15 February 2018
A comparison of the theoretical calculations (top row) and inelastic neutron scattering data (bottom row) shows the excellent agreement between the two. The three figures represent different slices through the four-dimensional scattering volumes produced by the electronic excitations.
(Credit: Argonne National Laboratory)
An international team of scientists have utilised the UK’s neutron and muon source, the ISIS facility, to study the structure of electrons in useful materials – such as those with superconductivity or magnetism.
In certain materials, electrons interact with each other very strongly – these are known as strongly correlated electron systems. These materials can have useful properties such as superconductivity or magnetism, and scientists have been studying how such electrons behave for more than five decades to try to unlock their secrets.
The experimental techniques often used to study electrons, such as photoemission spectroscopy, have limitations, but until recently it was not thought to be feasible to measure the electronic structure of materials with correlated electrons using neutrons.
But now, a team of researchers led by the US Department of Energy’s Argonne National Laboratory have demonstrated that neutrons are the perfect tool for this task. They used neutron scattering to see how electrons behave at high or low temperatures – and compared these results to the theoretical predictions.
The team used the Merlin instrument at the Science and Technology Facilities Council’s ISIS facility, and STFC scientist Dr Devashibhai Adroja said: “Merlin was the perfect piece of equipment for this experiment because it is designed to study the behaviour of electrons in correlated materials like these.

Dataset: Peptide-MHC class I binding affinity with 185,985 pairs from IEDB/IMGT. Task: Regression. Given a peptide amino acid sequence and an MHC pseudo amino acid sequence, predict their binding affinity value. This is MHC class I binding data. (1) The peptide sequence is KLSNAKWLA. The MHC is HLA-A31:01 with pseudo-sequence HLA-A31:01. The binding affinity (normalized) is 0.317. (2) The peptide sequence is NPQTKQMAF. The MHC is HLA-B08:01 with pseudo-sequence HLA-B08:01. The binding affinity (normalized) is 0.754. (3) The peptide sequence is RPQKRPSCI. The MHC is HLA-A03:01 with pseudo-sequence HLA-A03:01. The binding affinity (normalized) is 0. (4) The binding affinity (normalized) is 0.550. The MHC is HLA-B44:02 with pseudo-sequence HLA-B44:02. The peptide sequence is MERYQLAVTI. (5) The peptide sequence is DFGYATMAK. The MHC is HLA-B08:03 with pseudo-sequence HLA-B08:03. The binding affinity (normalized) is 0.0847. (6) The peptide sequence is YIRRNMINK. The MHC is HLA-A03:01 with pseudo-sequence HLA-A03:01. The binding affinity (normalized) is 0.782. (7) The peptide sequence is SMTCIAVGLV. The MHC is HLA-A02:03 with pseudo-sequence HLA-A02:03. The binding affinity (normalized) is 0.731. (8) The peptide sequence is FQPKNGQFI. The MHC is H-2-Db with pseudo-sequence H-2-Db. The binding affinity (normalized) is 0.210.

“Neutron scattering is vital because it can comprehensively witness the electrons interacting in four dimensions, making it the only technique able to create results which can be compared to the theoretical calculations.”
The research shows that it is now possible to theoretically model even extremely complex systems of electrons. This work indicates it is possible to predict the properties of certain materials – making it much easier to find ways to exploit these useful metals.
Dr Ray Osborn, a senior scientist at Argonne, said: "Neutrons are absolutely essential for this research. Neutron scattering is the only technique that is sensitive to the whole spectrum of electronic fluctuations in four dimensions of momentum and energy, and the only technique that can be reliably compared to realistic theoretical calculations on an absolute intensity scale."
The researchers compared the four-dimensional measurements taken using the neutron scattering technique with a model previously calculated by computer and found they were remarkably close.
This means the gap between the experimental results and theoretical models are becoming narrower which means computer simulations could soon be a vital tool in discovering new materials and probing their uses through materials engineering.
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